Posted on April 13, 2009
The old saw goes “a banker is someone who lends you an umbrella when the sun is shining and asks for it back when it begins to rain.” It’s certainly raining now and we are working with a number of clients who are in danger of losing their umbrellas. My partners Stan Cutter and Mike Zook have recently published a very insightful article which addresses some of the issues companies are facing with their banks. One of their key points: you may be in trouble even if your company is performing well, if your lender is in trouble or has recently been sold. We’ve reproduced the article in its entirety below:
Is Your Company Ready to Face Financial Institutions in a TARP World?
By Stan Cutter and Mike Zook
What is your strategy if your bank calls and invites you to find a new lender? One of our customers recently met with their banker to find that their loan renewal would have substantially different provisions. The Bank requested:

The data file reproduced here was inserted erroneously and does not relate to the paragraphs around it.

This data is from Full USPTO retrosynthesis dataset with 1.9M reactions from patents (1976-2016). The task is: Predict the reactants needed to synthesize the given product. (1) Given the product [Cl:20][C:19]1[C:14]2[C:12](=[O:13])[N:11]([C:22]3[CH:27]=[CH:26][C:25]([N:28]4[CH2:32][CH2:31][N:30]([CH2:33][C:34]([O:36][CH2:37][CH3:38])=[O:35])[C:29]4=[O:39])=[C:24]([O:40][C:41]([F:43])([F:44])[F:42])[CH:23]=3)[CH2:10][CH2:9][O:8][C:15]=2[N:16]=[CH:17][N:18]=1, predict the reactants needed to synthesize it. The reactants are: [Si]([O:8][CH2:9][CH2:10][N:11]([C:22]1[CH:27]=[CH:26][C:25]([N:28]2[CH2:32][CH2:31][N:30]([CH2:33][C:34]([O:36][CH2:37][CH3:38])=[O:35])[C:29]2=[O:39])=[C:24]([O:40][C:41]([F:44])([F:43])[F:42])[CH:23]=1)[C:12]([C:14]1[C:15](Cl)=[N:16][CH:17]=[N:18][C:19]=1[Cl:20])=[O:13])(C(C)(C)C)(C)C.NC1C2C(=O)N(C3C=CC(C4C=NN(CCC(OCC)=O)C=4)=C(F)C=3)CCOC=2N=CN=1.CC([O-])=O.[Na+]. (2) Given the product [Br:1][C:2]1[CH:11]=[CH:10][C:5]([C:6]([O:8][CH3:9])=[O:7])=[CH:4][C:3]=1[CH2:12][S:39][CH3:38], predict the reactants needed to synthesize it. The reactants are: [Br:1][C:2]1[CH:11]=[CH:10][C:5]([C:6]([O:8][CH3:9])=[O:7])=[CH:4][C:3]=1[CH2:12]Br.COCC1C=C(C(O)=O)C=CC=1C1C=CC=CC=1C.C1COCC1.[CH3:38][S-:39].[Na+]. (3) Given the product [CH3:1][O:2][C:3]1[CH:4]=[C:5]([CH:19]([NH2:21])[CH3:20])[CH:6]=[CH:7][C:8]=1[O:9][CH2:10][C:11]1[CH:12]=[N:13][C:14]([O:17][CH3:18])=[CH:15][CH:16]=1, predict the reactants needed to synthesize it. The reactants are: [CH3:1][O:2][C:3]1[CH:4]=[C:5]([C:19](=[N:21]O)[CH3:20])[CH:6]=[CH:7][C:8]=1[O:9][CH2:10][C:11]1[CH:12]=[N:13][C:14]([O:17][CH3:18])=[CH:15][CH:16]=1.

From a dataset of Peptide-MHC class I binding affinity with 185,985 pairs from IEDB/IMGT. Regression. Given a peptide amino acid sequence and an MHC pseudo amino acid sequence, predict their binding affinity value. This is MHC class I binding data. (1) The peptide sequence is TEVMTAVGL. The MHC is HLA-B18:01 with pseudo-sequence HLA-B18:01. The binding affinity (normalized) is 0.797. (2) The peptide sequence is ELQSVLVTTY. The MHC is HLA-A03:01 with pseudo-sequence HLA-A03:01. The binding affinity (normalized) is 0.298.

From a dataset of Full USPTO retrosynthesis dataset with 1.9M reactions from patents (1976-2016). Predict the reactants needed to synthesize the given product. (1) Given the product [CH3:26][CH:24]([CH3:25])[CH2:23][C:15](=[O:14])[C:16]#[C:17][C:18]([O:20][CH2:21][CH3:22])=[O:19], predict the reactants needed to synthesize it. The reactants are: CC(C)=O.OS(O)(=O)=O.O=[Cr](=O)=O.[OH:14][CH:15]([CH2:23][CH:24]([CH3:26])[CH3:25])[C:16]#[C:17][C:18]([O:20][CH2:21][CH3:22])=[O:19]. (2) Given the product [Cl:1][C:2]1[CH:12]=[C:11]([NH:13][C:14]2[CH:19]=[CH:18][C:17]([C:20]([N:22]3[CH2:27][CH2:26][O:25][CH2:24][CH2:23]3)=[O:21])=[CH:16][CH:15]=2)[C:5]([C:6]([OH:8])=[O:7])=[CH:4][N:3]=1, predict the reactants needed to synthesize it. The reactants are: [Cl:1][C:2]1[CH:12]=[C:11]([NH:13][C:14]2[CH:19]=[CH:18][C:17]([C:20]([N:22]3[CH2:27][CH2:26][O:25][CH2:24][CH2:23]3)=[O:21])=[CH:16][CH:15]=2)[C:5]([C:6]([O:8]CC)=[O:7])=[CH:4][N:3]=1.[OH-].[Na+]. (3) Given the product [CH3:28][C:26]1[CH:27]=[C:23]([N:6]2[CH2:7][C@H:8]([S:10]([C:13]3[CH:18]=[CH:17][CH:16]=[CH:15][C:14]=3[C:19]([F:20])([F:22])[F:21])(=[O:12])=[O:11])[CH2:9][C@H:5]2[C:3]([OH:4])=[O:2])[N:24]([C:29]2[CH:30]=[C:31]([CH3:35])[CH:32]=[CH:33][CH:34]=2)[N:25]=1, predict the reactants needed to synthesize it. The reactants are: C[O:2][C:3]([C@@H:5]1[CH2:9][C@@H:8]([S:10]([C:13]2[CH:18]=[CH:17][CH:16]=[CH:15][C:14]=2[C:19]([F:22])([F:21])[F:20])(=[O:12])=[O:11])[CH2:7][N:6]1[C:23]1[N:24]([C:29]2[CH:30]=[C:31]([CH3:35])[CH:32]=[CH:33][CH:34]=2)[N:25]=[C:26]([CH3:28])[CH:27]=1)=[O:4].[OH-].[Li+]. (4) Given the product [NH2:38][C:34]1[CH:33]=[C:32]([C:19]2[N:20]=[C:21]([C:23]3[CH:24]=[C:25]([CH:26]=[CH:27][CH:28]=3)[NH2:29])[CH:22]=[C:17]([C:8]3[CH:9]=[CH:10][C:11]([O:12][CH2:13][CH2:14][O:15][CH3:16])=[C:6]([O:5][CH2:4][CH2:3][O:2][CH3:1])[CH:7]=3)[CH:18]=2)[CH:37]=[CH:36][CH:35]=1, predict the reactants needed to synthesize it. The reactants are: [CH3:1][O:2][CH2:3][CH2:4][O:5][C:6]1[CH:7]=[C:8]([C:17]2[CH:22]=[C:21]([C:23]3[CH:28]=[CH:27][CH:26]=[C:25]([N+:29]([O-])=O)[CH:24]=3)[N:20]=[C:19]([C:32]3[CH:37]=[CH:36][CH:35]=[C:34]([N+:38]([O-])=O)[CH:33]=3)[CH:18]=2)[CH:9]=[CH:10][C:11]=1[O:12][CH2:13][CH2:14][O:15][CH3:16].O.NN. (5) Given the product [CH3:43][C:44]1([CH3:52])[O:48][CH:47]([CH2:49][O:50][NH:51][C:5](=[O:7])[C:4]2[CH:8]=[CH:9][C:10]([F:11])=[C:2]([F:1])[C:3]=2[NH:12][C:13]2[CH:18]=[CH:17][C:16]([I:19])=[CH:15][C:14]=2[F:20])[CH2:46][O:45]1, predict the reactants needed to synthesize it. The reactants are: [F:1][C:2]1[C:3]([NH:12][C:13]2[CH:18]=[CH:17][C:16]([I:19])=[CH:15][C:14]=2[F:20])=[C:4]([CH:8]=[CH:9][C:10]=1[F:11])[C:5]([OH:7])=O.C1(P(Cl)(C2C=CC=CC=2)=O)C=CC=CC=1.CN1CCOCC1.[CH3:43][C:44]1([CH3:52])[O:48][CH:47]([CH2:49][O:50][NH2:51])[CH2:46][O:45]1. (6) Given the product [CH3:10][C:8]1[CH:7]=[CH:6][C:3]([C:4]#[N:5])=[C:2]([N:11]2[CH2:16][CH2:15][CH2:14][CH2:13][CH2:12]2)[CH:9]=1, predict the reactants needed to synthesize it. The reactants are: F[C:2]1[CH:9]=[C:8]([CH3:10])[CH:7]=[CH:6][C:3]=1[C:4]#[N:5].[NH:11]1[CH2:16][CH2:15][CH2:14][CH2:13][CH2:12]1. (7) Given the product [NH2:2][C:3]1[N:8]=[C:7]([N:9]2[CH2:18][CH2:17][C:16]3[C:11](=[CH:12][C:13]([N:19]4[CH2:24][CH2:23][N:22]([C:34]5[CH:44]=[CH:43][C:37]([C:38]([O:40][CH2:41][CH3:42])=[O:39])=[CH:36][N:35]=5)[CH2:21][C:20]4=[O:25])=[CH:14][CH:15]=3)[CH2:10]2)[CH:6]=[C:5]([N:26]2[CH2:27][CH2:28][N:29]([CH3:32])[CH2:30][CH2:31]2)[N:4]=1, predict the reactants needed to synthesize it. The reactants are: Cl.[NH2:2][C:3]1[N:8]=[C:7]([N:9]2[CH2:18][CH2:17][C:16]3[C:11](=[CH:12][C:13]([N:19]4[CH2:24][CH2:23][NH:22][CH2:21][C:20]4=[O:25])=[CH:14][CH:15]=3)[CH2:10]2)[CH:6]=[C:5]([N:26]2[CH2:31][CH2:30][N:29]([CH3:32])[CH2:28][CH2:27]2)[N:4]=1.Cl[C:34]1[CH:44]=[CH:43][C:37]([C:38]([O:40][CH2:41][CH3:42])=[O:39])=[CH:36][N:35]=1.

* Higher collateral levels,
* Lower availability,
* An interest rate floor provision,
* Increased fees for changing the agreement.
Another customer was told to raise more equity before the bank would renew the loan!
Risks and Opportunities of Credit Restructuring Issues
Today’s credit environment is characterized by market turbulence, bank consolidation, markets in disarray and increased regulatory scrutiny. Many companies find themselves weathering the storm although business is not as good as they would like. But, even if every interest and principal payment has been made on time and there is no apparent reason for concern, the onset of credit restructuring issues can be sudden.
Companies and managers need to understand the risks and opportunities surrounding the financial markets’ impact on capital availability. While most often the impact is felt through banking relationships, the impact … read the rest
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Posted on April 7, 2009